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I'm reading a book about how to introduce healthy food choices in everyday life. Here, the author is talking about healthy food choices in american elementary schools.

We later learned that three of the town’s elementary schools had replaced fund-raisers involving candy sales with “walking marathons” in which kids got donations for participating. One school raised $20,000—every penny of which it got to keep.

I don't understand the meaning of the last part of the sentence.

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An inversion has happened because the last part is a relative clause.

We understand that:

One school raised $20000, and it got to keep every penny of the $20000.

But we are using a relative pronoun, "which" to represent the indirect object "the $20000". Relative pronouns are always at the start of the clause, even when they are objects. This gives something like

One school raised $20000, which it got to keep every penny of.

But this ends in a preposition "of". The preposition has been separated from the noun it would go in front of. For some writers, this is poor style (and some consider it a mistake). We can move the preposition

One school raised $20000, of which it got to keep every penny.

Oo we can move the whole object phrase to the front.

One school raised $20000, every penny of which it got to keep.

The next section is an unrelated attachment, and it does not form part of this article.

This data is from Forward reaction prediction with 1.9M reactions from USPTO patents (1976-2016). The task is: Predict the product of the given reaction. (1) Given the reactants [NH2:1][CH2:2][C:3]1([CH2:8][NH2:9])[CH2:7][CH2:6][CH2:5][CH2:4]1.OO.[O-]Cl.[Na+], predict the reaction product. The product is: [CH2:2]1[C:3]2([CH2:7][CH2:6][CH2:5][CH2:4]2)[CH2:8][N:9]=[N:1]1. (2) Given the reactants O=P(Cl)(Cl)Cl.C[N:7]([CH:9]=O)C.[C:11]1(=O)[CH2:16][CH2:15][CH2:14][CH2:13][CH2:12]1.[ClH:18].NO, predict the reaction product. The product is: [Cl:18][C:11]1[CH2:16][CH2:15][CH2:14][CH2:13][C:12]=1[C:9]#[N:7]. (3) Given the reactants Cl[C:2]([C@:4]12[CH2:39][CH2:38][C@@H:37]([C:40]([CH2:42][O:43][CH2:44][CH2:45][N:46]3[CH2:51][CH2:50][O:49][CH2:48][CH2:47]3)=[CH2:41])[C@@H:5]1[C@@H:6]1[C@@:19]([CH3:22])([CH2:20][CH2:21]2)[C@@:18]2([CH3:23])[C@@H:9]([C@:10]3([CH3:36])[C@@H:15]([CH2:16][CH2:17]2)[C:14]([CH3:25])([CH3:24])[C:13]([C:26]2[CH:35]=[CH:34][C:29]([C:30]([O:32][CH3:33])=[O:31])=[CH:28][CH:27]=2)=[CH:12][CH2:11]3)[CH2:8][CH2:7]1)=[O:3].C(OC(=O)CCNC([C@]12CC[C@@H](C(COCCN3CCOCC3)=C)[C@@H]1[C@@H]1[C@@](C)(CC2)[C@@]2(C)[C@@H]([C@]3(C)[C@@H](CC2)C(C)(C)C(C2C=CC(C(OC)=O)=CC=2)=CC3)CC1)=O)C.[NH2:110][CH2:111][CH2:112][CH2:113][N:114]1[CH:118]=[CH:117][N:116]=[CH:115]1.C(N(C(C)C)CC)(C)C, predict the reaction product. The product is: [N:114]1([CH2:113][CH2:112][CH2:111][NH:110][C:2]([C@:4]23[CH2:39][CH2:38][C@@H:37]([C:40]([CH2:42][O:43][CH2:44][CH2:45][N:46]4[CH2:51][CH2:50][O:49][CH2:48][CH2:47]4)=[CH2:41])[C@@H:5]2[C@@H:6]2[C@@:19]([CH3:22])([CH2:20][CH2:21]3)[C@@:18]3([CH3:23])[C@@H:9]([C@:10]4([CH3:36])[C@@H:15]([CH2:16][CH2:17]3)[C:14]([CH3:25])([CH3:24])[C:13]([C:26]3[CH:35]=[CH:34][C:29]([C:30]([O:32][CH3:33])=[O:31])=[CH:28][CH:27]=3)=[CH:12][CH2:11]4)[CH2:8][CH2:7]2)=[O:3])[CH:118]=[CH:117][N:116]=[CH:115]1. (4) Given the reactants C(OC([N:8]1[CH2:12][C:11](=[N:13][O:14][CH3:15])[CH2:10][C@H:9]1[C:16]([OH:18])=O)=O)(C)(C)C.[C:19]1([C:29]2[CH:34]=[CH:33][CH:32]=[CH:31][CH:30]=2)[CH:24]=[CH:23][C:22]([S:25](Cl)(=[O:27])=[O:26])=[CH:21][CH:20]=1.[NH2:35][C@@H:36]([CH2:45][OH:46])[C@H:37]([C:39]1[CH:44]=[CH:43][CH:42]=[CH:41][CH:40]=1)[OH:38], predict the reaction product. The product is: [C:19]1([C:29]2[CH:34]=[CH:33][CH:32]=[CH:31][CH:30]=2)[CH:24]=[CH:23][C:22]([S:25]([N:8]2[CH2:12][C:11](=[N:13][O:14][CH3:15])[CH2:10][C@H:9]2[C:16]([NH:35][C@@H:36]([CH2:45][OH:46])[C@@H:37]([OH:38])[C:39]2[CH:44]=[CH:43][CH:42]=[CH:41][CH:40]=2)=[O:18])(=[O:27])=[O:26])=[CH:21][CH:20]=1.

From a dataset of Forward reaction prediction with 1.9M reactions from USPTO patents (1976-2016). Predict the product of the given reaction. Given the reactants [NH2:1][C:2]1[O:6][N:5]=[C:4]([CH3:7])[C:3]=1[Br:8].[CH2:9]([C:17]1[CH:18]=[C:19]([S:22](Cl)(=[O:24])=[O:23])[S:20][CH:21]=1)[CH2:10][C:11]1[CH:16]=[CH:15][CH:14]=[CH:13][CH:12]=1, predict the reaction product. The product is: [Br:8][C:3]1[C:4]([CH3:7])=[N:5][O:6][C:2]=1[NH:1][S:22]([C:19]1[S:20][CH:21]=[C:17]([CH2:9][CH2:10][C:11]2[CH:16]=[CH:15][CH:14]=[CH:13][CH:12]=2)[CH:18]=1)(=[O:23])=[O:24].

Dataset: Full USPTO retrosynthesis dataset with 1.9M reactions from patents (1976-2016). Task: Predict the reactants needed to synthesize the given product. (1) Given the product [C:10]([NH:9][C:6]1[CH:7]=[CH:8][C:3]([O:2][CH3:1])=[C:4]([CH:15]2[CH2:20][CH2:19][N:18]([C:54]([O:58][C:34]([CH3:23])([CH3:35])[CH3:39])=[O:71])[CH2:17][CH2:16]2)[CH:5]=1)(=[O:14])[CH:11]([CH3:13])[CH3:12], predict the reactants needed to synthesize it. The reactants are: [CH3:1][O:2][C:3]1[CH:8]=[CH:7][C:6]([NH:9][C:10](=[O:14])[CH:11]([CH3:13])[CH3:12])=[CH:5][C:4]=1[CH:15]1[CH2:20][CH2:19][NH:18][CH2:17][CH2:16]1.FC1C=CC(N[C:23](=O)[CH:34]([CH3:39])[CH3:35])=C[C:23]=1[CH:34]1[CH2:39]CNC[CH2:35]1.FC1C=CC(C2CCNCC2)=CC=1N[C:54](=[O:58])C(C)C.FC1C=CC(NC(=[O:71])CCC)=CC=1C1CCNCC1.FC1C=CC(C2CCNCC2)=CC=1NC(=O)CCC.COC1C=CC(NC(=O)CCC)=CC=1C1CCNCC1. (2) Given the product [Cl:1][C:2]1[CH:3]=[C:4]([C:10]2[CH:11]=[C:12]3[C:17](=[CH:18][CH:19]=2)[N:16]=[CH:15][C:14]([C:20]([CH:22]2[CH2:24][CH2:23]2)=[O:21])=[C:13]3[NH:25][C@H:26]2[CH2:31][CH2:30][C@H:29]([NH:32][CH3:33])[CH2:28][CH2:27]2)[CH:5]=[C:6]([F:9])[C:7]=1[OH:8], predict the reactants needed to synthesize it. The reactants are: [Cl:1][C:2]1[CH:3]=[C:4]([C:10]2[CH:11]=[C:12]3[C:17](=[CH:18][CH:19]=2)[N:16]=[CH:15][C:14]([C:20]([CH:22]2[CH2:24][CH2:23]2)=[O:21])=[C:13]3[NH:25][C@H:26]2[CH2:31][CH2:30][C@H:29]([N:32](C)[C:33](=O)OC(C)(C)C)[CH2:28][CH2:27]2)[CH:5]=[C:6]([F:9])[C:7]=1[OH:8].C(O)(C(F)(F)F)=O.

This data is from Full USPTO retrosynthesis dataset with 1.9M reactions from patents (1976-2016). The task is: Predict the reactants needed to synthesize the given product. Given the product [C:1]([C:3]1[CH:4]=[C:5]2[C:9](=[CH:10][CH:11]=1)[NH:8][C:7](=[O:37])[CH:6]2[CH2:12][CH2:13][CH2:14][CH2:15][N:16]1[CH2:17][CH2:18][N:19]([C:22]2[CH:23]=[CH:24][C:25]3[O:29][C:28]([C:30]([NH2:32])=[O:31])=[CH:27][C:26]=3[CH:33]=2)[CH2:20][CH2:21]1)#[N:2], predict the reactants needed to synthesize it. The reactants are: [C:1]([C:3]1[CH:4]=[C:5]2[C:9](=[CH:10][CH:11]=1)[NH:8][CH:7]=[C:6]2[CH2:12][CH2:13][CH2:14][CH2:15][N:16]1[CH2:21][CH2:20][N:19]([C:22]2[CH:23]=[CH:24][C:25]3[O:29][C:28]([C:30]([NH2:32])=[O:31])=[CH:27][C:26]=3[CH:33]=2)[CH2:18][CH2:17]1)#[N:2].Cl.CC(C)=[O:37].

And that is your sentence, except for some details of punctuation.

  • Worth pointing out: The notion that this is a "mistake" is largely falling out of favor. A quote from Your Dictionary: At one time, schoolchildren were taught that a sentence should never end with a preposition. However, this is a rule from Latin grammar that was applied to English. While many aspects of Latin have made their way into the English language, this particular grammar rule is not suited for modern English usage. – J.R. Jun 10 '18 at 9:05
  • True, but the style with the preposition in front of the relative pronoun is still quite common, especially in written language. It is a style that learners need to know about. Of the three or four ways of expressing the original sentence, the way that the original book writes it is the way that I find "best" in terms of style and flow. – James K Jun 10 '18 at 9:23
  • I agree. I just want learners to understand the modern thinking about your parenthetical statement. (Fewer and fewer people consider this a mistake anymore – it's more widely regarded as a myth.) – J.R. Jun 10 '18 at 9:27
  • So, if I understand, the meaning of the sentence is: One school raised $20000, and the school kept every single penny of the $20000 (because it was a marathon and not a candy sale, so there was no cost to cook the candies)? I'm not sure I understand the general meaning of the sentence... – Cicc Jun 10 '18 at 9:42
  • You do understand the general meaning of the sentence. Your comment is correct. – James K Jun 10 '18 at 10:36
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The phrasal verb 'get to' can be used to mean 'be able to', thus one school raised $20,000 — every penny of which it was able to keep.

Phrasal verb 'get to'

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